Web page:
How Is Type 2 Diabetes Treated?

Type 2 diabetes is a disease that occurs when blood glucose or blood sugar levels are abnormally high. It is the most common type of diabetes affecting approximately 29 million people living in the United States.

Type 2 diabetes impairs cells in the body from properly using insulin-a hormone produced by the pancreas that aids in regulating blood glucose levels. This impairment can lead to other serious health problems such as vision loss, kidney, or heart disease.

Symptoms of Type 2 diabetes may take years to present. It is common for individuals to have the disease and not know that they have it.  Symptoms may include frequent urination, increased thirst, increased hunger, blurred vision, unexplained weight loss, fatigue, tingling or numbness in the hands and feet, as well as slow-healing wounds.

There is no cure for Type 2 diabetes; however, the disease can be managed successfully with medications. According to the Centers for Disease Control and Prevention (CDC), “…your doctor may prescribe insulin, other injectable medications, or oral diabetes medicines to help manage your blood sugar and avoid complications.”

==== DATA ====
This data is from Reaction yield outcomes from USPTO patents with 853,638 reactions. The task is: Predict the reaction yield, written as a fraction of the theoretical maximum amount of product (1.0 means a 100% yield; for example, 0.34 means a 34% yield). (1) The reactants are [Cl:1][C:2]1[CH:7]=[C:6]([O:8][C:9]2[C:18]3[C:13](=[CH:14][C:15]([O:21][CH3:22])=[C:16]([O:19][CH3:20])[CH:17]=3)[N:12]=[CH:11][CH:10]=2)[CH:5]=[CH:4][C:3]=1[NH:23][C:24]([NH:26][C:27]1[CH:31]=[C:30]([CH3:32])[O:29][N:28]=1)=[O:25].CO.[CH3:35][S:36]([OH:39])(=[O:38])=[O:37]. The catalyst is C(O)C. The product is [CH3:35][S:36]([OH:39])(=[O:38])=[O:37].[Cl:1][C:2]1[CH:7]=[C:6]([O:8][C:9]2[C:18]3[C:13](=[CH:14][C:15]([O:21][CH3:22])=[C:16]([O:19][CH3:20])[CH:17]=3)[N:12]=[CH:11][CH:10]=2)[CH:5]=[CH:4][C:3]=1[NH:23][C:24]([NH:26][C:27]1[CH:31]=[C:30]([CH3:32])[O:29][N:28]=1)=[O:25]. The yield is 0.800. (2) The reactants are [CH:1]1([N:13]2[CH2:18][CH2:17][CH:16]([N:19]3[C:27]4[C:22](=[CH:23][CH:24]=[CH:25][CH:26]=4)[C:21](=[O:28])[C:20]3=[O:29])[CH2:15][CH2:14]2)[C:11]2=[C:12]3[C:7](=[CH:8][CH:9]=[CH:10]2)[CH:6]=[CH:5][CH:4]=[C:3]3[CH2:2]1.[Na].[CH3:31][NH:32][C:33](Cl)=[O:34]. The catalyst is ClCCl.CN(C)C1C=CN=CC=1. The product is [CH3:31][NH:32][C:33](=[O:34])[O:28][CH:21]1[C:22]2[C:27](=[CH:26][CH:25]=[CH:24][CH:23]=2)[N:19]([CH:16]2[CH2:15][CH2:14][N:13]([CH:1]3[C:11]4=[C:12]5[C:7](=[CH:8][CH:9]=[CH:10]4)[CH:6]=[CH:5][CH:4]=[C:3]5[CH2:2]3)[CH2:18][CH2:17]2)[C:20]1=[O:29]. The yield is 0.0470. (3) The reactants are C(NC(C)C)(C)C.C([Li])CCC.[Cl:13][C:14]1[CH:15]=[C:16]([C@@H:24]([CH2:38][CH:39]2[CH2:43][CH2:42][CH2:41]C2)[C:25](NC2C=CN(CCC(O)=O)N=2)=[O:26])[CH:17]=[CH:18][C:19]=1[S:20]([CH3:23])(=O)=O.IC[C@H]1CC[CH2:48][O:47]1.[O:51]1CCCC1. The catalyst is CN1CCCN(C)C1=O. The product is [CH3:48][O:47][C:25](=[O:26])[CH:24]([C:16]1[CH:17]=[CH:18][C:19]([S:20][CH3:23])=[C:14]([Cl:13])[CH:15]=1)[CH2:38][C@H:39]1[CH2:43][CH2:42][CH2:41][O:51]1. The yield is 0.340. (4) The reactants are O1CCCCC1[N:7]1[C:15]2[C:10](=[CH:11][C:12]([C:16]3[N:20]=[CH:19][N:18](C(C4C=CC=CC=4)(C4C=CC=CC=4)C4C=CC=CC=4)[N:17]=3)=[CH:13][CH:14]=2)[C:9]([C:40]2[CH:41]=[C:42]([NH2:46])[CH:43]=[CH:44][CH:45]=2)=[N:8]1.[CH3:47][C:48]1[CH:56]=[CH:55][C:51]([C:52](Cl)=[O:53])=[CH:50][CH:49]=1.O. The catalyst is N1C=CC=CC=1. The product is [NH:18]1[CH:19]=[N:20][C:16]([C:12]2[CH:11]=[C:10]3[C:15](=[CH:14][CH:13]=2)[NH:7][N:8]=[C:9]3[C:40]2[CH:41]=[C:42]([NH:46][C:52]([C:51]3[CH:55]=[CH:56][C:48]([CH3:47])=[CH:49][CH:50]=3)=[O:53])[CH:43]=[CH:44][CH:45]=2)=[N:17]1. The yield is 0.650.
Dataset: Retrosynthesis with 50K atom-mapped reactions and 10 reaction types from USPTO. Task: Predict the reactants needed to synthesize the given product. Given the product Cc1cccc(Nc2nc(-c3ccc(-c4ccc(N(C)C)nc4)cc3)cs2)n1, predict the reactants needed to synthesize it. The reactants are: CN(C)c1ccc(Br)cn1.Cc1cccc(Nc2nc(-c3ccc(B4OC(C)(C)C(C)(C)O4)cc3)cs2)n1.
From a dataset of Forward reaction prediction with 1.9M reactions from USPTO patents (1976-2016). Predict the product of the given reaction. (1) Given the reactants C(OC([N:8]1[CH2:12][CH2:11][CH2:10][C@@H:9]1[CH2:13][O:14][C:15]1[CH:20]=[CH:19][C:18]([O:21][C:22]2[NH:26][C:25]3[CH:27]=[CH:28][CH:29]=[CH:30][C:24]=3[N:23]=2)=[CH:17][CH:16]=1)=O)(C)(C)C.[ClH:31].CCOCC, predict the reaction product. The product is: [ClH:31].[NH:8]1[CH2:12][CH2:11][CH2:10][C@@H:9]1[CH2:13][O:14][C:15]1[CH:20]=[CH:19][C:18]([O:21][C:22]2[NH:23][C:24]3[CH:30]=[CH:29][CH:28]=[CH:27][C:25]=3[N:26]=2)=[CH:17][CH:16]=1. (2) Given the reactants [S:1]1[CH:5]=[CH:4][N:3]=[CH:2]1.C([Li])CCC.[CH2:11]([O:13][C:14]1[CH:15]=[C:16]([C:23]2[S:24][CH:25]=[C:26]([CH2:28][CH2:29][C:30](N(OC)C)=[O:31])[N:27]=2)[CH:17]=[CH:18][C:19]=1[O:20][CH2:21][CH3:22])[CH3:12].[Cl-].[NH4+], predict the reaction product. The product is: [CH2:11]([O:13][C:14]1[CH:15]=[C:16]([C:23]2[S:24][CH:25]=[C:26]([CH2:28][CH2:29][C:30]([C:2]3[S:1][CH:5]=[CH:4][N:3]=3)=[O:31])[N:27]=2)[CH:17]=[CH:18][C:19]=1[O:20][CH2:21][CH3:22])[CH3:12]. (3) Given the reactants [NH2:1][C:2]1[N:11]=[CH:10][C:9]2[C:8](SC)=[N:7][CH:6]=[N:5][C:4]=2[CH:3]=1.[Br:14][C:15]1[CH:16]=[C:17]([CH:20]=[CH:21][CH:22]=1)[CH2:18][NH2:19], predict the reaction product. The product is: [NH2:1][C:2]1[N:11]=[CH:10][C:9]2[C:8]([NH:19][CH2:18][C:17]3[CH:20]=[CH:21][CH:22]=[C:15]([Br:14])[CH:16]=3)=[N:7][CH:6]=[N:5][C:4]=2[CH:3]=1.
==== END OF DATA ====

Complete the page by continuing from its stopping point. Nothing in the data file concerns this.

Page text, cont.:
Lifestyle habits such as eating a healthy diet, exercising, and consistently monitoring blood glucose levels are also beneficial in managing your diabetes.

All content of this newsletter is intended for general information purposes only and is not intended or implied to be a substitute for professional medical advice, diagnosis or treatment. Please consult a medical professional before adopting any of the suggestions on this page. You must never disregard professional medical advice or delay seeking medical treatment based upon any content of this newsletter. PROMPTLY CONSULT YOUR PHYSICIAN OR CALL 911 IF YOU BELIEVE YOU HAVE A MEDICAL EMERGENCY.